Ever wonder why two people who are the same age may look years apart? While extrinsic factors such as sun exposure and smoking can contribute to skin aging, intrinsic factors, namely the genes inherited from our parents, can have an influence on how our skin ages too. People’s ability or inability to express the thousands of genes in their human genome is what makes each of us unique. Epigenetics is the study of biological mechanisms that switch genes on and off. Interest in the field has increased greatly as a thorough understanding of the biology of switching genes on and off is essential in work related to all aspects of genetics such as stem cells, aging, evolution, agriculture, and species conservation.
In the same field, nutrigenomics is the scientific study of the interactions between nutrition and genes. In other words, how does nutrition affect how our genes are switched on and off? The idea of our diet influencing health is an ancient one but to simply state: what you eat directly affects gene expression. By understanding our nutritional needs and our genotype, nutrigenomics enables individuals to better manage their health and well-being by matching their diet and unique genetic make-up.
What Is Epigenetics?
Epigenetics is the study of biological mechanisms that switch genes on and off. Our genes are influenced by external and internal factors like environment, nutrition, and lifestyle. Epigenetics controls our genes and is everywhere. Where you live, what you eat, when you sleep, how you exercise; all these may have influences that eventually modify a gene.
Epigenetics has come to mean any process that alters gene activity without changing the actual DNA sequence. Our personal genetic code is subject to epigenetic change in response to environmental stress and individual lifestyle preferences, making it entirely unique. Epigenetic processes are natural and essential to many functions. However, epigenetic changes can lead to major health problems and behavioral effects if they occur improperly, as these changes can also be involved in the development of cancer.
The best known epigenetic process is DNA methylation, the addition or removal of a methyl group at specific points in the DNA code. Hypermethylation, an abundance of methyl groups, can lead to gene silencing, whereas, hypomethylation, lack of methyl groups, can lead to overactive genes. Another significant process is chromatin modification; the modification of the protein and DNA complex by the introduction of acetyl groups, enzymes or forms of RNA, leading to altered gene expression. One possible effect of these is that certain genes are selectively silenced or activated, leading to increased vulnerability to microbes, toxic agents, or other harm.
Role of Nutrition in Epigenetics
Nutrients from our diets are one of plenty of factors that affect epigenetic processes, but how big of a change does it make? Diet is a key environmental factor that has profound effects on human development and health. Long-term exposure to certain dietary patterns, such as unbalanced energy or deficiencies in essential nutrients, creates metabolic stress, which can affect gene expression. For example, a study related a diet consisting of hyperglycemic carbohydrates, milk/dairy products, and saturated fats including trans-fats with a promoted appearance of acne. Whether the effects are due to changes in gene expression, changes in circulating hormones, or both, is now the focus of ongoing research. This goes to show that although we are all dealt a set of cards when coming into this world, how we play our hand determines our health. The field of epigenetics is quickly growing and with it the understanding that both the environment and individual lifestyle can also directly interact with the genome to influence epigenetic change.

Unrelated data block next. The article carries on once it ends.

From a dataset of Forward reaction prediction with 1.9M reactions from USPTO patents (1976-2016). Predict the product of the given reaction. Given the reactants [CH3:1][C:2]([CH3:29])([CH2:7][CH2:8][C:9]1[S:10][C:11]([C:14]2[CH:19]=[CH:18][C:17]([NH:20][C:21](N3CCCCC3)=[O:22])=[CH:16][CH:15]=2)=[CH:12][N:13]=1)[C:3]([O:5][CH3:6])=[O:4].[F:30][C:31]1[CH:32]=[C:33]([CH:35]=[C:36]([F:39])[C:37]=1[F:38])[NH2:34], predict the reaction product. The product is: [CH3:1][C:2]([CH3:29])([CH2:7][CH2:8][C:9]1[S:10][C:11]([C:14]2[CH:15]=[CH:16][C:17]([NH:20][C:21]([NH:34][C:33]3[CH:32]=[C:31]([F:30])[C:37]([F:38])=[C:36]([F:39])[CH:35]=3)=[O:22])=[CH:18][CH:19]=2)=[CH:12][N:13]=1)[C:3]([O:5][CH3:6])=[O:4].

Epigenetics in Our Skin
At last, how does epigenetics have anything to do with our skin? The major goal of public health is healthy aging. Epigenetics is enabling researchers to dive deeper into understanding the progression and molecular mechanisms associated with aging. However, to understand the effects of epigenetics on our skin, we first need to understand the basics.
Our entire body, including our skin, is made up of cells. Skin cells produce proteins that are essential for their function. Each individual cell contains our DNA: the blueprint and instructions for cellular function. Each instruction for our cell is considered a gene. This is where epigenetics comes in. Our genes can be silenced (inactivated) or activated due to certain circumstances in life such as environmental stresses, nutrition, and interactions with our surroundings.
Our skin is our basis for interacting with the outside world and keeping it healthy is key. Most commonly, individuals worry about how to avoid wrinkles, sun spots, skin darkening, and overall how to keep their healthy skin the way it is. However, aging eventually catches up to all of us, and it ultimately comes down to how to slow aging down! Our skin has many genes playing a role in its health that help with collagen breakdown, skin sensitivity, skin regeneration, wrinkling, and photoaging. Because various nutrients and their metabolites function as substrates for epigenetic modifiers, nutrition can modify or reverse epigenetic marks in the genome as well as expression patterns.
The growing interest of epigenetics increases our understanding of our genomics day by day. There is always a big new trend in the world of skin care. We have seen trends such as alpha hydroxy acids shift to an interest in peptides. Epigenetics may be the new growing interest. Genetics is as complicated as anything else in the world. However, it may also be our best bang-for-your-buck knowledge. Groundbreaking research that enables us to modify our genes is invaluable and may change our outlook on how we approach skin and body health.
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